We’ve been dealing with the new way of life for six months now, and this very strange year has brought out much that we didn’t know, or didn’t want to know, about the world in which we live. We’ve been left dazed and confused, to coin a phrase, by the incredible number of deaths and confirmed cases of Covid-19 around the world, and by how easily our entire social systems can be thrown off kilter. It’s said that times of crisis brings out the best and worst in people, and I suppose the same could be said for nations as well.
There are fears for our children going back to school; fears about our seniors and vulnerable, and the way in which this pandemic has affected them in long-term care homes and residences. Last week, a staff member at Dundas Manor tested positive, though asymptomatic, and the residents and staff were tested with no other cases being identified. We are not out of the woods yet.
But there have been effects on society generally that will not be easily put in the past, even after this virus has been dealt with. It had been a growing aspect of life over the past years that trust issues have become central in our thinking. In short, who do you trust to tell you the truth? I’m glad to say that trust in print media has risen in the estimation of the public, and social media platforms are now far less trusted. This is, in part at least, because of the failure of organisations like Facebook and Twitter to deal with misinformation and hate speech issues in any responsible way.
At the same time, various authoritarian governments around the globe have used the pandemic to increase ways to undermine, intimidate, threaten and even imprison media workers who seek to hold them to account. Journalists have always been a target of such regimes and many are murdered each year for reporting the truth. That is the everyday experience of many in such countries, but, thankfully, not in ours. Nevertheless, even democratic governments have been happy to attack the media (or the Main Stream Media – MSM – as they put it), in order to undermine public confidence in what they report.
We have become used to terms like “fake news”, “hoax”, and “alternative facts” being thrown around without care for the effect they have on society. We have seen governments lie openly, then deny they ever said those words. That attitude to politics and behaviour has even raised its head in Canada, when politicians take the low road and make accusations that go way beyond what the facts may warrant. To some extent, though perhaps to a decreasing extent, this kind of descent into the mire can be addressed at election time, as long as the damage is not too severe.
But then there’s the other, really concerning, aspect of society that has revealed itself more and more during this strange year. Conspiracy theorists have always been around, and the internet has only made their theorising easier to disseminate. Who killed Kennedy? Was the Moon landing in 1969 faked? Are we being brainwashed by what the government is putting in the water supply? Did life on Earth begin with aliens seeding the planet? There is no shortage of theories, and, apparently, no limit to the imagination of conspiracy theorists.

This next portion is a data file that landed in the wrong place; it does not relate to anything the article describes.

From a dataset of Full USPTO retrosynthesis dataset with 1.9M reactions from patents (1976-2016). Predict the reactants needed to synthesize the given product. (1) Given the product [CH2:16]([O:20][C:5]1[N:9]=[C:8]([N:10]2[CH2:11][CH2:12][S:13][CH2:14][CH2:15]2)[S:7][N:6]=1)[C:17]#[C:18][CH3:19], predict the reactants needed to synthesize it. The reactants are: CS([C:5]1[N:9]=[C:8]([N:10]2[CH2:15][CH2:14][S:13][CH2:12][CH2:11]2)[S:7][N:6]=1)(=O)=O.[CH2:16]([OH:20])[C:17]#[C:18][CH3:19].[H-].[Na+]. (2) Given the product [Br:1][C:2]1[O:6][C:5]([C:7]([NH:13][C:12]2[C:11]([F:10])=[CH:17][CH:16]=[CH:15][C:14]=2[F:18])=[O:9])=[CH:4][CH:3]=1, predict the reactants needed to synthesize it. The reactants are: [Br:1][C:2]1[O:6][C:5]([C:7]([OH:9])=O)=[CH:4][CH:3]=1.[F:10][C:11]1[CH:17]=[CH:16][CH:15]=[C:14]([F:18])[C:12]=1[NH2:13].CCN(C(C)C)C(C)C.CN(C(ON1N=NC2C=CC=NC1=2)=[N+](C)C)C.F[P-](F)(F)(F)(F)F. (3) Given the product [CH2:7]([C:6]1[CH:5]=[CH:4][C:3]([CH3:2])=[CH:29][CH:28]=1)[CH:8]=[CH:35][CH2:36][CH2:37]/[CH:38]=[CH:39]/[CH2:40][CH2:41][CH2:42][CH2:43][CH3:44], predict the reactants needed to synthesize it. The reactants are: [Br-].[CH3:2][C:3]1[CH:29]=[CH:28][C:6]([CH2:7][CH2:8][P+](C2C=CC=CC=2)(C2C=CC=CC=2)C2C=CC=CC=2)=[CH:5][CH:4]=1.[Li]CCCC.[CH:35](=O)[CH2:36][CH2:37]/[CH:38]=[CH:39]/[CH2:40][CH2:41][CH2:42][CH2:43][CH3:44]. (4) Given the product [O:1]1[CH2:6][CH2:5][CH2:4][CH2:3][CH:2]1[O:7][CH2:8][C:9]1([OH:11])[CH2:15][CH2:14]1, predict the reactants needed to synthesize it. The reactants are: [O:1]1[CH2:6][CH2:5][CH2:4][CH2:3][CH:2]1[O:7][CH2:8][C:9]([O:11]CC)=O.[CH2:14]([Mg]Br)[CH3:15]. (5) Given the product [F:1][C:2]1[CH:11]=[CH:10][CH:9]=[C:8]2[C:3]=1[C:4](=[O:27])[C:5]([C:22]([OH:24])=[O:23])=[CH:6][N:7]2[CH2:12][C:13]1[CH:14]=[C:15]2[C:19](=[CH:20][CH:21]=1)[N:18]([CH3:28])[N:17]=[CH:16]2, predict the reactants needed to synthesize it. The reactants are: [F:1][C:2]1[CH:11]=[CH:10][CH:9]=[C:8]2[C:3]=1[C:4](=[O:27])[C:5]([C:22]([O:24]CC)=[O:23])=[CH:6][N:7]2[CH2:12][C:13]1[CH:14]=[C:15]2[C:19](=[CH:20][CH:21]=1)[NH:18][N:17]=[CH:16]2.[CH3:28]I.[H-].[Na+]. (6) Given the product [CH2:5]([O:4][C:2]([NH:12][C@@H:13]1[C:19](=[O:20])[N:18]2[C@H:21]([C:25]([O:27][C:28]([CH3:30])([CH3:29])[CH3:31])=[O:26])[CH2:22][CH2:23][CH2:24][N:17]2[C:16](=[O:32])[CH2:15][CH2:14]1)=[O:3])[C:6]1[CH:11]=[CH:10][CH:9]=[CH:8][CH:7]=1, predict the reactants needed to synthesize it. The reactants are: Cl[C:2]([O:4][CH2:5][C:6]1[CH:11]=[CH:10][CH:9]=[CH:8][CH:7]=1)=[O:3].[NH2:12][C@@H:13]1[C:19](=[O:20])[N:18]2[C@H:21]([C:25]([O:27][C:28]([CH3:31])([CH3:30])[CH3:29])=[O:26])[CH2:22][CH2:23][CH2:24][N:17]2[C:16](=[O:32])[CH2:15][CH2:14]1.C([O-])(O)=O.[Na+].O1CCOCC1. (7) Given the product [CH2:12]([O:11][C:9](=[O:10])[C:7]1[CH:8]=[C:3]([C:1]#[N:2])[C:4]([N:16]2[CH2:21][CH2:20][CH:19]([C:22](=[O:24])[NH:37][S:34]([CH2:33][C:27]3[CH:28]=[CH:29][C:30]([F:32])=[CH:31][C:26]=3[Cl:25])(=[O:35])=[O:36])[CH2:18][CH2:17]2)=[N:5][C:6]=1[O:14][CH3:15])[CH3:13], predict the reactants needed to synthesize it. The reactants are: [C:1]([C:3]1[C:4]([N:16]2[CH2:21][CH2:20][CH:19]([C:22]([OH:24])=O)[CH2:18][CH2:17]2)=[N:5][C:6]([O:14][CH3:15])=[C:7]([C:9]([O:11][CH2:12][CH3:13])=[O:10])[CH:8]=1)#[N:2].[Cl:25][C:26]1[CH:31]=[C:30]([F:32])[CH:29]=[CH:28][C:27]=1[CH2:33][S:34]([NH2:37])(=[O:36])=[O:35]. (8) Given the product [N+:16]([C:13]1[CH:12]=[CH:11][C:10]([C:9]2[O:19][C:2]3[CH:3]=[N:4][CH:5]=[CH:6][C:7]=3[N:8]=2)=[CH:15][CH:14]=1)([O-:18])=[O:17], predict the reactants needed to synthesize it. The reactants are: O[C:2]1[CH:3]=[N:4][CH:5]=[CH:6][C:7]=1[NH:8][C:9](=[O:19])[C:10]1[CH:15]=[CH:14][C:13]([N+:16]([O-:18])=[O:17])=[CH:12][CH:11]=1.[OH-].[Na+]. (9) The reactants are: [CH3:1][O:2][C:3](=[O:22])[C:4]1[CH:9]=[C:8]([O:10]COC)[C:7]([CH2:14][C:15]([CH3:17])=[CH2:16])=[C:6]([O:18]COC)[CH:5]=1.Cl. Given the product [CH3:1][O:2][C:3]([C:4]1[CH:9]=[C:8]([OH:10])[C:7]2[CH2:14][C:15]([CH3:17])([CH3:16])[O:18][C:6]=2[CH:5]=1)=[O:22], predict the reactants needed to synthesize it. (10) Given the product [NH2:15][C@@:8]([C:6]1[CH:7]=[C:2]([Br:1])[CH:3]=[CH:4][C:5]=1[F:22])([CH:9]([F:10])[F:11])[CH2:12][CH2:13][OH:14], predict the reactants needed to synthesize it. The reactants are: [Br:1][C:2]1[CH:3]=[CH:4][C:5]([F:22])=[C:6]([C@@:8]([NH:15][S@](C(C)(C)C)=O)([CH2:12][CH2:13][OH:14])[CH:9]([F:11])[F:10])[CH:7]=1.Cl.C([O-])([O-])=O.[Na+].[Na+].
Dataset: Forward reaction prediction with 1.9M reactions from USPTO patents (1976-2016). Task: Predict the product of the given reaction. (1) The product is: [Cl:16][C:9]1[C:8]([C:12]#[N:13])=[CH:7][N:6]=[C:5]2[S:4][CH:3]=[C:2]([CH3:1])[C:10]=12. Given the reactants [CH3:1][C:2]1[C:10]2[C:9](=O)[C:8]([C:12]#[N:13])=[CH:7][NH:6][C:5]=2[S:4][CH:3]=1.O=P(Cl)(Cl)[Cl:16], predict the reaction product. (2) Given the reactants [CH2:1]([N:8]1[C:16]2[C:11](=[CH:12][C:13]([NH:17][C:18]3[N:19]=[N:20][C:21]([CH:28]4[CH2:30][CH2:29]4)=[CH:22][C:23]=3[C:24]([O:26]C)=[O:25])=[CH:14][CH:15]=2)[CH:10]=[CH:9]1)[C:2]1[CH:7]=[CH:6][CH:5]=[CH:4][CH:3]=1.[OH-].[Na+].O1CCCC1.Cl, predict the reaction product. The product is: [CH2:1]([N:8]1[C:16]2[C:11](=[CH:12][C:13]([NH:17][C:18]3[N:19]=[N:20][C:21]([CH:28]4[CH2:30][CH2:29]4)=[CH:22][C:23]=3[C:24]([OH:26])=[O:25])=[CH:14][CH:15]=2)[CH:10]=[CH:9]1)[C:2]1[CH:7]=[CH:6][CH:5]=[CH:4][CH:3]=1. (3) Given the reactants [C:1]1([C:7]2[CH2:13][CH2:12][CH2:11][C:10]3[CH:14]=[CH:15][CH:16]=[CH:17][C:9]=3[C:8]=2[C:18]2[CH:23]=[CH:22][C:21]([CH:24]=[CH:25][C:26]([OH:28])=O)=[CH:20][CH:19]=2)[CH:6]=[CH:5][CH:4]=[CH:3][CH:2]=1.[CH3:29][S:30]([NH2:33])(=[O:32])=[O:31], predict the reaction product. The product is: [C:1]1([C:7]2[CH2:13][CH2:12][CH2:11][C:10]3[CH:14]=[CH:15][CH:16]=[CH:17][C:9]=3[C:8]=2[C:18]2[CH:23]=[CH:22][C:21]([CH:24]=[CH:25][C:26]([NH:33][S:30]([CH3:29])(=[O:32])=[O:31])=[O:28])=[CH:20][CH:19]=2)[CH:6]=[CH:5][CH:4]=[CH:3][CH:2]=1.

Two aspects of this rise in theorising should concern us. The first is that the weird and lunatic fringe theories are being treated the same as some genuine ones, ones by which we are warned of genuine dangers. The other is that the fringe theorists, or those who were once on the fringe, have become mainstream, spreading fear, doubt, division, and genuine fake news (an interesting concept!) across the free and open world wide web. People with the most outlandish theories are even capable of getting elected in democratic votes. Qanon is just the most obvious example, and it’s not the only one.
What can we do? Not a great deal, sadly. We have praised the Internet for providing us with a relatively cheap way of talking to each other and sharing our thoughts in a most unfettered way. Now we have to face the fact that we have a duty to ourselves and our communities to think about what we read, to be selective about what we promote and retweet, and to build up a set of sites and sources that we have tried and tested and know are reliable. Not easy, certainly not as easy as allowing some algorithm to do that for us. Personally, I would love both Facebook and Twitter to just go away and leave us alone. But they have made themselves part of the furniture now, and that is unlikely to happen, especially given the enormous amount of money they make for the few. So, we’re stuck with them, unless we can get back to what they were supposed to be at the beginning: a great way to stay in contact with faraway friends, people with similar interests, etc. Instead, they’ve become the most effective way to spread fear, hatred, conspiracy theories and division. Maybe we could boycott them for a time and see if they respond? Whatever we do, we need some shelter from that particular storm.